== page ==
Taiwan's MSI (Micro-Star International) announced its competitor for the new low-cost laptop market, the MSI Wind, early this month at Computex, and we got a chance to try it out at MSI's offices in Taipei last week.
There has been some skepticism about low-cost laptop PCs, or mini-notebooks, because they seem to either be cheap at a low price or are priced so high one might question why someone wouldn't just by a regular notebook PC.
Some product reviewers compare these devices to normal laptops and that's fair when the price of the mini-notebook is similar, but overall the low-cost versions aren't designed to compete with normal notebook PCs. These are small laptops aimed at people who want a small, light device that makes them easy to carry around and surf the internet for hours and hours.
So, battery-life, performance, screen size and the size of the keypad were our biggest concerns, and MSI's Wind wins high marks in each of those categories.
The company plans to sell them for $US599 on the UK, Europe, US and elsewhere starting from mid-July.
The first version of the MSI Wind will come in a variety of colours with Microsoft Windows XP, a 1.6GHz Intel Atom microprocessor, 1GB of DRAM and an 80GB hard disk drive (HDD). It's built to connect wirelessly to the internet via Wi-Fi 802.11b/g.
The $599 version of the MSI Wind also carries a 6-cell battery, good for 5 to 6 hours of use, and a 10-inch LCD (liquid crystal display) screen, which is bigger than some rivals that use only 7-inch or 8.9-inch screens.
You can cut corners to make the MSI Wind cheaper, for example by choosing a smaller, 3-cell battery, using a Linux OS, which won't be available at the launch, and a smaller HDD. The one component we wouldn't scrimp on is the battery, unless money is really tight.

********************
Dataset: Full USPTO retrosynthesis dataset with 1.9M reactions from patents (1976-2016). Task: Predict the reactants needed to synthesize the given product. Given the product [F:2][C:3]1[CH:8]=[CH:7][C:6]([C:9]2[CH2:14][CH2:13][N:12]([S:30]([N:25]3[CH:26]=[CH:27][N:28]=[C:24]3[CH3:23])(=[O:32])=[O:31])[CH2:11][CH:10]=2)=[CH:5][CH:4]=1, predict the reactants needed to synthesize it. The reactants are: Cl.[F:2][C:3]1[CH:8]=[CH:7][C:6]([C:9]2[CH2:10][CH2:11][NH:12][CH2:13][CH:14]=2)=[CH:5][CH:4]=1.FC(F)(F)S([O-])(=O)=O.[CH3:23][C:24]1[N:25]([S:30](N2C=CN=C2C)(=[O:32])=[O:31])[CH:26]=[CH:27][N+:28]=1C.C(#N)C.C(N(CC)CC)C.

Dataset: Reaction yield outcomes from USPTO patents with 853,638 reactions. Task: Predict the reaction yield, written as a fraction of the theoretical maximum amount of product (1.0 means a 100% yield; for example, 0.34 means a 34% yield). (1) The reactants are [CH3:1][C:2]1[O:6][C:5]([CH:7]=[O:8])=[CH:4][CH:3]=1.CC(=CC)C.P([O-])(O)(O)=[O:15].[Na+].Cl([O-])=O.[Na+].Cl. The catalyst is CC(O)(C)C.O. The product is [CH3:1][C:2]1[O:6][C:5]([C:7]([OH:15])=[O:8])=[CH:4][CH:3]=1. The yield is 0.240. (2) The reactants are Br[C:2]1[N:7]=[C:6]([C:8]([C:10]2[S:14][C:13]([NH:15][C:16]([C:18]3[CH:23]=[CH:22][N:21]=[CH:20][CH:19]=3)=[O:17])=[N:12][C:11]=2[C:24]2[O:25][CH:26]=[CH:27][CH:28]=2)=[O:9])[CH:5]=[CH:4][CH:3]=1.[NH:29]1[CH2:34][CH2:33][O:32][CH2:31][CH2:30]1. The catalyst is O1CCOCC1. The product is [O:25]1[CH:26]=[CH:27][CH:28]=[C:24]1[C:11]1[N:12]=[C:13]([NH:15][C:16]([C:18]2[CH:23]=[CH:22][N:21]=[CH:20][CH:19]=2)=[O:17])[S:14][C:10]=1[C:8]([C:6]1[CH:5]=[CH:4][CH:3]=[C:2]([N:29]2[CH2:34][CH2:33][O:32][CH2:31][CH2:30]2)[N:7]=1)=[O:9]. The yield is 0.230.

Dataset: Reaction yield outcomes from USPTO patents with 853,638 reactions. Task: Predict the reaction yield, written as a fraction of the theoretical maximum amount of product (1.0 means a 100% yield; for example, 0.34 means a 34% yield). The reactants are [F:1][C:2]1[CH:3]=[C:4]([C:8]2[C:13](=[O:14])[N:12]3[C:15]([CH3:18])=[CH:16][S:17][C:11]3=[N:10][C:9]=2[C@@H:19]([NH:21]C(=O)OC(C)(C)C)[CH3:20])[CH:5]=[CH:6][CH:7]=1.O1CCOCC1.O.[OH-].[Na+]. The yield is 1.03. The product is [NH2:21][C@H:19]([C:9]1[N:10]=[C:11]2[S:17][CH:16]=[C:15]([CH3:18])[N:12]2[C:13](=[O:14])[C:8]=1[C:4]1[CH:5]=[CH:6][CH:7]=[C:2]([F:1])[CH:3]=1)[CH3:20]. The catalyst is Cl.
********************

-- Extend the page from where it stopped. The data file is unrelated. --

We liked the 6-cell battery for a few reasons. First, knowing you have at least 5 hours of battery power means you don't really have to take a power cable with you or search for a seat by a wall socket. But one unexpected benefit of the larger battery is that it tilts the laptop up in a way that makes typing more comfortable.
MSI tried to make the MSI Wind's keypad bigger than other mini-notebooks and put on a touchpad. If you've used the Asus Eee PC with its tiny keypad and kept hitting the wrong keys, or two keys at once, you'll enjoy the MSI Wind.
By comparison the MSI Wind is a nicer experience, albeit still not like a normal laptop PC. Some of Asus's more recent versions of the Eee PC, such as the 1000, have larger keypads.
The MSI Wind, as is, performed fairly well when we used it. We weren't able to run a thorough test, just play with it for a while and see how it worked.
But if you want a small device that weighs about 1Kg and is able to connect to the internet and multitask with simple software, the MSI Wind is pretty nifty.
We were able to play music while surfing the net, and open and work on a text document. It's not a machine aimed at video editing, so we didn't bother trying. The device found MSI's wireless network quickly and logged on, but we couldn't do much downloading because MSI blocks music, video and other websites, such as YouTube, to keep workers focused.
The MSI Wind's 1.3Mp webcam is a nice extra for talking to friends on video chat via Skype or MSN Messenger. There are also several slots for mini-storage cards and USB (Universal Serial Bus) ports so you can add other devices, such as a 3G (third generation mobile telecommunications) wireless card to stay connected to the Net over mobile phone networks.
We plan to test as many mini-notebooks as possible over the next few weeks, but we don't expect them to be too different in performance since they nearly all use similar components, such as Intel's Atom microprocessor.
For the MSI Wind, the 10in screen is one differentiating feature, as is the 80GB HDD. Most rivals carry 8.9in screens and much smaller storage space, 10GB to 20GB.
Still, laptop makers are excited about this emerging product line due to the early success of the Eee PC, and they're trying to pack in more functions at low costs — and that's where we expect to see some of these devices outshine others. Stay tuned.